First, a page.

NORTHAMPTON — Mary Maples Dunn, Smith College’s eighth president, died peacefully on Sunday at 85, leaving behind many achievements and fond memories from the countless lives she touched.
“Everyone liked to be in her company,” said Kathleen McCartney, current president of Smith College. “She was amazing.”
Dunn, a resident of Cambridge and Philadelphia, died while visiting relatives in Winston-Salem, North Carolina.
Speaking from her office Monday, McCartney looked at a bowl decorated with scenes of Smith — a gift from Dunn.
When McCartney first got her position as Smith’s 11th president, in 2013, she and Dunn were both working at Harvard and Dunn threw a party at the Harvard Faculty Club to introduce her to other Smith faculty. Dunn’s dedication to celebrating the community was one of her greatest qualities, McCartney recalled.
For the party, Dunn personally made floral arrangements from her garden to use as centerpieces. She arranged a centerpiece for McCartney to take home, in the decorative bowl that now sits in her office.
“She loved Smith,” McCartney said.
Dunn took her position as president at Smith in 1985 and served for 10 years. She retired in 1995.
In one decade, her administration added five new majors, raked in record numbers of applicants and balanced the school’s budget. Her administration created programs (such as the 1988 Smith Design for Institutional Diversity program) and changed policies to recognize issues of race and sexuality.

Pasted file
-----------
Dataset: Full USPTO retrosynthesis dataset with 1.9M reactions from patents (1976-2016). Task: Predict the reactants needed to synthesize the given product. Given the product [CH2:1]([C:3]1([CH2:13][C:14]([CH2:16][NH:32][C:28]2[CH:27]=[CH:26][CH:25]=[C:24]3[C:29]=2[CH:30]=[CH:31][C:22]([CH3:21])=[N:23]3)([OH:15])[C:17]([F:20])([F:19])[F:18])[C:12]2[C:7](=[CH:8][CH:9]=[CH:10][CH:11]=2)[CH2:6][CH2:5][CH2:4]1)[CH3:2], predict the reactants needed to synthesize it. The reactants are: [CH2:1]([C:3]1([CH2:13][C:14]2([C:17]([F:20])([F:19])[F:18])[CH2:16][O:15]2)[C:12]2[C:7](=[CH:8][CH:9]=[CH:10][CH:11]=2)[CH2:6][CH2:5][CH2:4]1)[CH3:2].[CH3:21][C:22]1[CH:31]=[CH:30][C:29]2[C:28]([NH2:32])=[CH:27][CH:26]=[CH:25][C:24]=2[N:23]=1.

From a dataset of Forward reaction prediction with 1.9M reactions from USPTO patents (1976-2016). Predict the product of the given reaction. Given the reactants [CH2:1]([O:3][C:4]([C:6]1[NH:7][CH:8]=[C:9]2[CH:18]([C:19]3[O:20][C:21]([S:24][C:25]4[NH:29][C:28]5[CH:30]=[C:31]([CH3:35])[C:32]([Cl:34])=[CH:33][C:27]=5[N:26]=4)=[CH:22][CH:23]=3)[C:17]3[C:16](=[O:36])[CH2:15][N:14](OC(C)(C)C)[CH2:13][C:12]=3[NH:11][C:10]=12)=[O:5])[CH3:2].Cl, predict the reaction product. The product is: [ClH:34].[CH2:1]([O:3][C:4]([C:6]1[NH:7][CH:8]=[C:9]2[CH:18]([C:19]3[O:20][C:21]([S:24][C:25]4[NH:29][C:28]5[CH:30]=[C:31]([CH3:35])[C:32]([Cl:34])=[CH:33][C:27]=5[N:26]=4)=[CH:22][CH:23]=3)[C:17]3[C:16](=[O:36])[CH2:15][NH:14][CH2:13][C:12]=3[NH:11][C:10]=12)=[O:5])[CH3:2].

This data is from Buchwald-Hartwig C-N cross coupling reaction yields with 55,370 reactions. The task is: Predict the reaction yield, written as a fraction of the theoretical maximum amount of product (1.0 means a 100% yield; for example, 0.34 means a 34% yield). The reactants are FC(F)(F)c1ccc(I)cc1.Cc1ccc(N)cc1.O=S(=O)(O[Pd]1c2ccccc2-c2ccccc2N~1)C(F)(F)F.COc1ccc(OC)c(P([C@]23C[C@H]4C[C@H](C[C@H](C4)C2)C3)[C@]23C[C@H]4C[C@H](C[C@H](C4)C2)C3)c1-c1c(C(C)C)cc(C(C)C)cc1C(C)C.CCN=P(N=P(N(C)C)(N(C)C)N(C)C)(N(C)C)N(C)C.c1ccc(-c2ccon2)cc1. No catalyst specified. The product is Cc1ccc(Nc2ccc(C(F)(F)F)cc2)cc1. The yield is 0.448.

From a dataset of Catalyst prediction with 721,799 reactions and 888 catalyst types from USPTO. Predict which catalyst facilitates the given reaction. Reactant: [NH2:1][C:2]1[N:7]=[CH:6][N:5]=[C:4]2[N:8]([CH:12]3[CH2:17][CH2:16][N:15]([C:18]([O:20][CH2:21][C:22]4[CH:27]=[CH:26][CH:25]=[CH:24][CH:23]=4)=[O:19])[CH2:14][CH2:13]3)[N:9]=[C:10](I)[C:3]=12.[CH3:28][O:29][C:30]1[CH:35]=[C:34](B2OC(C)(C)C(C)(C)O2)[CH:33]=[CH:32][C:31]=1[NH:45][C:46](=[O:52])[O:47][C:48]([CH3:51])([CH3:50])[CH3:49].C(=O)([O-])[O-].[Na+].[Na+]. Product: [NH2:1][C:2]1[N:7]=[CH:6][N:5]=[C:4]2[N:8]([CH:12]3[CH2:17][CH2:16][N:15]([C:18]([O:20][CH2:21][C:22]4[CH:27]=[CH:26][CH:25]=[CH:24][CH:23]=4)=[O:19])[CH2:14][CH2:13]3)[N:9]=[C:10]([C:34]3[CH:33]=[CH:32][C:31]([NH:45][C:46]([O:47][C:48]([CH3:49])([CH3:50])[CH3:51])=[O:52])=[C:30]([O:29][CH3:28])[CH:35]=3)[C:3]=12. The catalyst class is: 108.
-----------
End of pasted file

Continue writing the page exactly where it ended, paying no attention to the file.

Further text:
She also oversaw the raising of $300 million, construction of Bass Hall and Young Science Library, and the doubling of Smith’s endowment.
“She was a trailblazer,” McCartney said of Dunn, describing her as a role model. “She saw criticism of Smith as caring about the institution.”
Before working at Smith, Dunn was a professor, dean and academic deputy to the president at Bryn Mawr College in Pennsylvania.
“(Dunn) was a close friend and colleague for almost 60 years,” said Pat McPherson, a Smith graduate who later served as Bryn Mawr’s president. “A talented teacher with wide ranging scholarly interests, she made a lasting impression on her many colleagues and on the institutions she served with such energetic commitment.”
Dunn’s accomplishments did not end when she retired from Smith. After leaving in 1995, she spent five years as director of the Schlesinger Library on the History of Women. In 1999, she led Radcliffe College through its integration with Harvard, where it became the Radcliffe Institute.
At the Radcliffe Institute, Dunn was a fellow until 2001 and then co-executive officer of the American Philosophical Society alongside her husband until 2007.
Dunn demonstrated resilience through the various challenges she faced. “She always presented herself as being fine with whatever was; you knew she could handle anything,” said McCartney.
“A leader can stay steady in the face of adversity,” McCartney said. “The community took a lot of comfort from that.”
McCartney said she would miss Dunn’s sense of humor and caring nature.
Dunn leaves behind her husband, Richard Dunn, two daughters, Rebecca Dunn and Cecilia Dunn, and her brother, the Rev. Fred Maples.
Funeral service plans are to be announced. Although plans are not set yet, McCartney expects to honor Dunn’s remembrance at Smith.